Oklahoma CRNA Program? - page 2

Hello again. Been out of pocket for a while. As most or all of you may know Oklahoma does not have a CRNA program. I live in Oklahoma and desperately want a program implemented here. I know... Read More

  1. by   TexasCRNA
    Granted, CAREFUL growth is needed to a degree but what do you define as growth? A few schools added on every couple of years or saturating the market as NP schools have done?

    I still say a tight control is better, to allow for more quality vs the numbers.

    I am by no means an expert on this topic and this just my opinion.

    Lee
  2. by   London88
    Let us suppose that the market for CRNAs does become saturated. Admittedly this would be bad for those who are trying to get a job. But politically it would not be bad for the profession owing to the reasons that nilepoc stated above. I think we need to try to look beyond what benefits us as an individual, and try to look at what would benefit the profession as a whole. If the ASA increases its membership owing to more physicians entering the specialty, and the AANA does not, then there will be a major shift in power that will be favorable to the ASA.
  3. by   g8rlimey
    I agree wholeheartedly with Marian.
    Not to imply any of you are thinking this, but the thought may be out there...if we limit the number of schools, job security will be indefinite, salaries will continue to rise in order to attract experienced CRNA's, and fringe bennies will continue to get sweeter; however, as marian stated above, the need to look beyond individual benefits is paramount to the survival of our profession as the leading providers of anesthesia. Instead of limiting the number of schools, we need to push for the adherence to standards of education and promote the profession to those we meet in every facet of our lives. I am sure if there were such a thing as "certificate of need" for CRNA schools, the number of schools needed to account for the shortage now and in the future would be suprising. Promotion of this profession not only means CRNA but also nursing, because that is the place we come from. I will now step down from the box.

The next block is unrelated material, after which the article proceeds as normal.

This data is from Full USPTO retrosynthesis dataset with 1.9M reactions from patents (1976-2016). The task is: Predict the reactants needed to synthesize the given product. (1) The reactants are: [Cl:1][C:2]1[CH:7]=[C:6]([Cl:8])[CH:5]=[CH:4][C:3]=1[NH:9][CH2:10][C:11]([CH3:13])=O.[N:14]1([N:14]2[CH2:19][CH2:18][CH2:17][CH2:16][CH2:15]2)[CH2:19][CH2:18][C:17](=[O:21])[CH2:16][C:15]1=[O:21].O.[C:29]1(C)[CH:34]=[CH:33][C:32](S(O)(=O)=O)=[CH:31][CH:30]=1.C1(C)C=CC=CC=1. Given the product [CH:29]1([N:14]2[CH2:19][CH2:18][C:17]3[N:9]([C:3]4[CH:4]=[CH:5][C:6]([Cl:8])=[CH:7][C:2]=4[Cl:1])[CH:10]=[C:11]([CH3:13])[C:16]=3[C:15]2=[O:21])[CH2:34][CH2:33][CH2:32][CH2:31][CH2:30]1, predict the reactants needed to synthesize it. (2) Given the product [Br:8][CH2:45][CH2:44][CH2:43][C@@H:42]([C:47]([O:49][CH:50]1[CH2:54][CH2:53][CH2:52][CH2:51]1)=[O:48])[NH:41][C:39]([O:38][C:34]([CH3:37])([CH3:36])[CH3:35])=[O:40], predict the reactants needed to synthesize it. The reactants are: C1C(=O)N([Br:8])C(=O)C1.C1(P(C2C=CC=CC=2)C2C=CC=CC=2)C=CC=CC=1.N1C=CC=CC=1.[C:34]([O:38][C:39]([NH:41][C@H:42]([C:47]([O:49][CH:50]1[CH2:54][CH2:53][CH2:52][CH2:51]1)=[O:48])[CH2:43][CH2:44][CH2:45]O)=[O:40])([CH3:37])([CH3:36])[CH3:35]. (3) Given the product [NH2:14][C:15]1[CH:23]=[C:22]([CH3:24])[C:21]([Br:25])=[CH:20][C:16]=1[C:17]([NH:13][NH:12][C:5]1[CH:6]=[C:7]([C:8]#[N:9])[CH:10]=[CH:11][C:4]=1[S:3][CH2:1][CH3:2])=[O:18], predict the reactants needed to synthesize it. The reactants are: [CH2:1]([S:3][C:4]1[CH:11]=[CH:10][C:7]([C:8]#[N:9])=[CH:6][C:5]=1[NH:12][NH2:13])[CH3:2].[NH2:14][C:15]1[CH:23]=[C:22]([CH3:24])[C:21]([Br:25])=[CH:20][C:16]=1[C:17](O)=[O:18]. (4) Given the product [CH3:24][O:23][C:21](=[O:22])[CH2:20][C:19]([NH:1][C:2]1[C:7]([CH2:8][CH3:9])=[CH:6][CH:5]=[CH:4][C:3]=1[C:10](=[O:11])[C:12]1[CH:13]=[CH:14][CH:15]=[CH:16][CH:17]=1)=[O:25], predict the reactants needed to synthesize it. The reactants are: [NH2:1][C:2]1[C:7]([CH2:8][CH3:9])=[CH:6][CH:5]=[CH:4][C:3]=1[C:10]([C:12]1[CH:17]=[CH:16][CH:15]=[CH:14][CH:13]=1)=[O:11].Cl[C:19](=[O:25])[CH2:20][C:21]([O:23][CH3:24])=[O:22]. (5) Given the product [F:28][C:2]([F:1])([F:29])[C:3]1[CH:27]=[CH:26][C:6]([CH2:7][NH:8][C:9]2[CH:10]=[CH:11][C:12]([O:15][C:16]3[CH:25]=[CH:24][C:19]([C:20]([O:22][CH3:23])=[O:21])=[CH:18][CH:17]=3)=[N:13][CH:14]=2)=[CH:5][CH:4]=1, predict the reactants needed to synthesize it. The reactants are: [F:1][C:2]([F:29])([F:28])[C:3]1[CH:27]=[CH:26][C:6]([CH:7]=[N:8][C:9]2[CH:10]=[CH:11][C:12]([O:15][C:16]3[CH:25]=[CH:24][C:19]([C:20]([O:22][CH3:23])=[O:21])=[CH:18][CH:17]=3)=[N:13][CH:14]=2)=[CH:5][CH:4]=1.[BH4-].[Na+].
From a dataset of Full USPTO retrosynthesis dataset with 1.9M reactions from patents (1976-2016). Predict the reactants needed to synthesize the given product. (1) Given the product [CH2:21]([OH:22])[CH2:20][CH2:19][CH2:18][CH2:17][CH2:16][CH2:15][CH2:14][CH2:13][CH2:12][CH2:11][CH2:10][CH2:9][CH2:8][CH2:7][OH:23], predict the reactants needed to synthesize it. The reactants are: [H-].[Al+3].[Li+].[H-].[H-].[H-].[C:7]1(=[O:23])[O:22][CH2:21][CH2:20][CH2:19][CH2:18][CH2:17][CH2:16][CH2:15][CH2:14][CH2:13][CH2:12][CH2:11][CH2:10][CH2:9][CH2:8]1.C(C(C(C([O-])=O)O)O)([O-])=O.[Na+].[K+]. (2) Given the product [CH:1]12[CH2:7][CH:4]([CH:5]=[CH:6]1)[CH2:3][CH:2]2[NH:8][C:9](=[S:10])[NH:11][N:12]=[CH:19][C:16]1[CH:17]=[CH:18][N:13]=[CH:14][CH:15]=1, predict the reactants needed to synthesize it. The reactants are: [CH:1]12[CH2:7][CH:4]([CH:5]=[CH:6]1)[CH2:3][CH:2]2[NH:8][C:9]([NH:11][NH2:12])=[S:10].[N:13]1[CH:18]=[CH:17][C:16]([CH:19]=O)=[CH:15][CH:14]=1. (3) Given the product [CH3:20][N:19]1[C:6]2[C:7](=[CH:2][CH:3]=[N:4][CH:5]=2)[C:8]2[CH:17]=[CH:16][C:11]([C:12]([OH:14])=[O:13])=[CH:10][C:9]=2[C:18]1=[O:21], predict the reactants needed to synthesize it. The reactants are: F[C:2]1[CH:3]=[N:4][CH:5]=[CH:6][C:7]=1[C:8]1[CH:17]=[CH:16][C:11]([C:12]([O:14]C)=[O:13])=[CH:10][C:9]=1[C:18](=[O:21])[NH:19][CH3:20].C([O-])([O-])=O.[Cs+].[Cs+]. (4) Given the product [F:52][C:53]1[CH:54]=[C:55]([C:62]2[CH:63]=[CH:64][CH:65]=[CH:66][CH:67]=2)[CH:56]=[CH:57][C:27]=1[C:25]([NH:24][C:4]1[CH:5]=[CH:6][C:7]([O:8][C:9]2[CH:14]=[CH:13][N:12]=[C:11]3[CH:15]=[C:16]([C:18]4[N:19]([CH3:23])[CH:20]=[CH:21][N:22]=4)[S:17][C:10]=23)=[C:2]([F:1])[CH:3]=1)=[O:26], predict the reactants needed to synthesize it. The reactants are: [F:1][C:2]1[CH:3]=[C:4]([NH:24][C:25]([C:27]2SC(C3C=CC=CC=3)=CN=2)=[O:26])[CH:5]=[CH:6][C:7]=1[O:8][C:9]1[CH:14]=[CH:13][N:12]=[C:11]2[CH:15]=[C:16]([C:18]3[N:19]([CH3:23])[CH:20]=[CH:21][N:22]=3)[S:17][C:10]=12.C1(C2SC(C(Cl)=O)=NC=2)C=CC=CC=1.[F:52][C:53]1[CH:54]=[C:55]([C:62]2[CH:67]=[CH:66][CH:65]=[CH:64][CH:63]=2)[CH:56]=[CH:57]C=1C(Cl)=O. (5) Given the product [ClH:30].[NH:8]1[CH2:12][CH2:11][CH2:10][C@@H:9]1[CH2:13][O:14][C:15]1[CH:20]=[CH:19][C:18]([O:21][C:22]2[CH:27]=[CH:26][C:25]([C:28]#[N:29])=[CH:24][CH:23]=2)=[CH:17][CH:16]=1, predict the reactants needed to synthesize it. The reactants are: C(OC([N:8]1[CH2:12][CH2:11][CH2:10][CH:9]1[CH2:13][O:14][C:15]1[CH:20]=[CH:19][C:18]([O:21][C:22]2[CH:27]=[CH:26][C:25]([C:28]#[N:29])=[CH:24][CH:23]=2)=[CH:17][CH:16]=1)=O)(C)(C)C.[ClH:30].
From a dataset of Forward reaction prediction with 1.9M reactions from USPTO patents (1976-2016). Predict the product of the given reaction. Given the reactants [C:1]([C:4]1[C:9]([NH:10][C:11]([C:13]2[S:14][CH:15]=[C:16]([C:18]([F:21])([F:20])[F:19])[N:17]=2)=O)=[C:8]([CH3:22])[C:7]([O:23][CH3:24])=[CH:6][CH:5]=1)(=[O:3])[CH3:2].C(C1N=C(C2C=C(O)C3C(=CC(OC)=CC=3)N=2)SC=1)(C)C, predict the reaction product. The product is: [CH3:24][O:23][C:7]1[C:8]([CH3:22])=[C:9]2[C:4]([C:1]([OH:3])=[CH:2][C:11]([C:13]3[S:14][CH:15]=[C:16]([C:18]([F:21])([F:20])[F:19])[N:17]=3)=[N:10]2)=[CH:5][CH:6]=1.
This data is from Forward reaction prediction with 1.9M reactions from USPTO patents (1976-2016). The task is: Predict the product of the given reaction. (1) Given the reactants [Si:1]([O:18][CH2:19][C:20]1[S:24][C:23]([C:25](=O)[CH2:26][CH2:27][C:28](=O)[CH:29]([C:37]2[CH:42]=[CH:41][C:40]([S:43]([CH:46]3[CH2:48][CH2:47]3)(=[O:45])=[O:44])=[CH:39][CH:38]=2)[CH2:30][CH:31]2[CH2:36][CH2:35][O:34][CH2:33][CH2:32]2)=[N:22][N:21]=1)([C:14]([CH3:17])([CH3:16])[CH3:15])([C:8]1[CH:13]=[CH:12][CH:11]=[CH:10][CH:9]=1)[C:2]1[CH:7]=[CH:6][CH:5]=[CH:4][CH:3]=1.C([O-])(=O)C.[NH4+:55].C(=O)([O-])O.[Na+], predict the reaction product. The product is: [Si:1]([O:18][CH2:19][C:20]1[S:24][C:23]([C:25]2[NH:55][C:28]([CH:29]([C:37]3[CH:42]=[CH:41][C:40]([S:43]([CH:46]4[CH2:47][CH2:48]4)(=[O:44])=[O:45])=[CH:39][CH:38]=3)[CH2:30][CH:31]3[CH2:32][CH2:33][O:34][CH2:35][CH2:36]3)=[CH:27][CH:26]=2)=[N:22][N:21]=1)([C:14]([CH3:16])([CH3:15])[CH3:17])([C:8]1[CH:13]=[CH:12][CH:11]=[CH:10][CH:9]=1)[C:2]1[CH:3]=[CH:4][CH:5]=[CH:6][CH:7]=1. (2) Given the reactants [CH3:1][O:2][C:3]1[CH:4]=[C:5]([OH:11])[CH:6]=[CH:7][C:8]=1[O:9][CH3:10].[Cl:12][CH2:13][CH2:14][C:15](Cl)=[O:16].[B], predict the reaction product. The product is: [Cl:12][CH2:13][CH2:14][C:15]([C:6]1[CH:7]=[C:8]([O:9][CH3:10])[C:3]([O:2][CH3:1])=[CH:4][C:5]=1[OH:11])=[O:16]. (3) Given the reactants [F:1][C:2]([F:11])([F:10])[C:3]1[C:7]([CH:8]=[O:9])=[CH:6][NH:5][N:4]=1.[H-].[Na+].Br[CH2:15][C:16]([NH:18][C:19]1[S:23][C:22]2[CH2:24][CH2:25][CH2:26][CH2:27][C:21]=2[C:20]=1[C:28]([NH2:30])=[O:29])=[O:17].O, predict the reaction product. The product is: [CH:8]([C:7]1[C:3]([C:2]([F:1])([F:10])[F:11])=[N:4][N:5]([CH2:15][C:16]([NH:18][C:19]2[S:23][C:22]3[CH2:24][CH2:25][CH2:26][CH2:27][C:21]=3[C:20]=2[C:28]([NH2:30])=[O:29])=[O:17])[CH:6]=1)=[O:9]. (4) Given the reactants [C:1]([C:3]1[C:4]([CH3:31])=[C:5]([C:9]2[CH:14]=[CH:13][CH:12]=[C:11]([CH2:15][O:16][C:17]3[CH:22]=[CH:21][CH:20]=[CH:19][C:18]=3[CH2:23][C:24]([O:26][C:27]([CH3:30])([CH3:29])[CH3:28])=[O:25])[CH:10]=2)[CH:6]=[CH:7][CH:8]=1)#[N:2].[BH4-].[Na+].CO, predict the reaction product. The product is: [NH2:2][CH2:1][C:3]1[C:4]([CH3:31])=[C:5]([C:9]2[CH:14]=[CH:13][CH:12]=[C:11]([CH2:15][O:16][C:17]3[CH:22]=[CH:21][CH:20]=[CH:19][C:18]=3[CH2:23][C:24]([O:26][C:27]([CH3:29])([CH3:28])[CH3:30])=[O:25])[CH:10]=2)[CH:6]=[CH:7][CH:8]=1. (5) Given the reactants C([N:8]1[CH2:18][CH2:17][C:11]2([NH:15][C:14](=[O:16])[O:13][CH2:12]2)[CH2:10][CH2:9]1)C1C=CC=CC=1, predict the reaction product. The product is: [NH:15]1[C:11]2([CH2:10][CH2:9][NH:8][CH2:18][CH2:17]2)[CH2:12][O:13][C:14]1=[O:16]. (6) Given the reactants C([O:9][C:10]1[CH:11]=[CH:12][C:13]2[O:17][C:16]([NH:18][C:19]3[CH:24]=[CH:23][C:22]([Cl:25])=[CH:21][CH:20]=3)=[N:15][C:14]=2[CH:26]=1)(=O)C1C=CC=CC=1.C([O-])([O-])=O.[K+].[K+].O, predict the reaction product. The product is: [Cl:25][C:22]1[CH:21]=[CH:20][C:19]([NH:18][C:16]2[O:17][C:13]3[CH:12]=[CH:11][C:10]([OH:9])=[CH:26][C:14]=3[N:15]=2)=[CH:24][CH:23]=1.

4. by   EricTAMUCC-BSN
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    Last edit by EricTAMUCC-BSN on Aug 29, '07
  5. by   smogmatt
    I have called and shadowed Many CRNA's often When I ask what school they went to, some have said, "Well I went to (insert school name here) but it closed back in 19XX. Help me out, I am under the impression that many schools closed when the MS and other new requirements were required by the AANA (I understand the AANA has to keep their schools up to par w/MDA training)

    So my question is how many schools have closed down within the last 20 yrs and why?

    I agree w/ nilepoc, the shortage is getting worse not better, and this might be good on and an individual basis, ($$, Job security, etc) but as for the profession its bad, as for overstaturation like NP's I think we got a very very long way to go.

    Matt
  6. by   loisane
    Matt,

    I have heard this information at meetings, but I did not keep track of the specifics.

    The number of programs did peak a few years ago, dropped steadily, and then leveled off to the current 85, which has been maintained for a few years now.

    The profession is encouraging the development of new programs, so the prevailing opinion is that we have not reached the optimum number yet.

    If you get a chance to go to any state or national association meetings, this is often discussed, along with the graphical display of the data on slides.

    As to why this occured, I am sure your observation about the masters requirement is part of the story. Probably a multitude of factors involved in some cases. In terms of the development of new programs, the availability of clinical experiences is the limiting factor most often discussed.

    loisane crna
  7. by   aphippen
    While there is not a nursing school in Oklahoma that has a CRNA program, TCU in Ft. Worth has signed a contract with St. Francis, Tulsa, OK, as a Clinical Site. TCU is also in the process of making Tulsa a distance option learning site. Meaning, you spend from Aug-Dec in Ft. Worth, and complete the other months in Tulsa finishing up. Both major hospitals in Tulsa are starting to recruit CRNAs, therefore, not being opposed to them. St. Francis has stepped up to the plate, and has taken on the Clinical aspect. It would be nice if an Oklahoma college would pick up the didactic part!
  8. by   SCHMEGGA
    Originally posted by MICU RN
    While I can understand wanting new programs in states that don't have any. I have to agree with LEE that the last thing we need is to over saturate the field and start too many schools like the NP programs have done. The more we keep the standards up and control the supply the better off we will be as crna's.
    Fantastic point MICU RN! I feel the same way. More people less money and harder to find the job you want, where you want.

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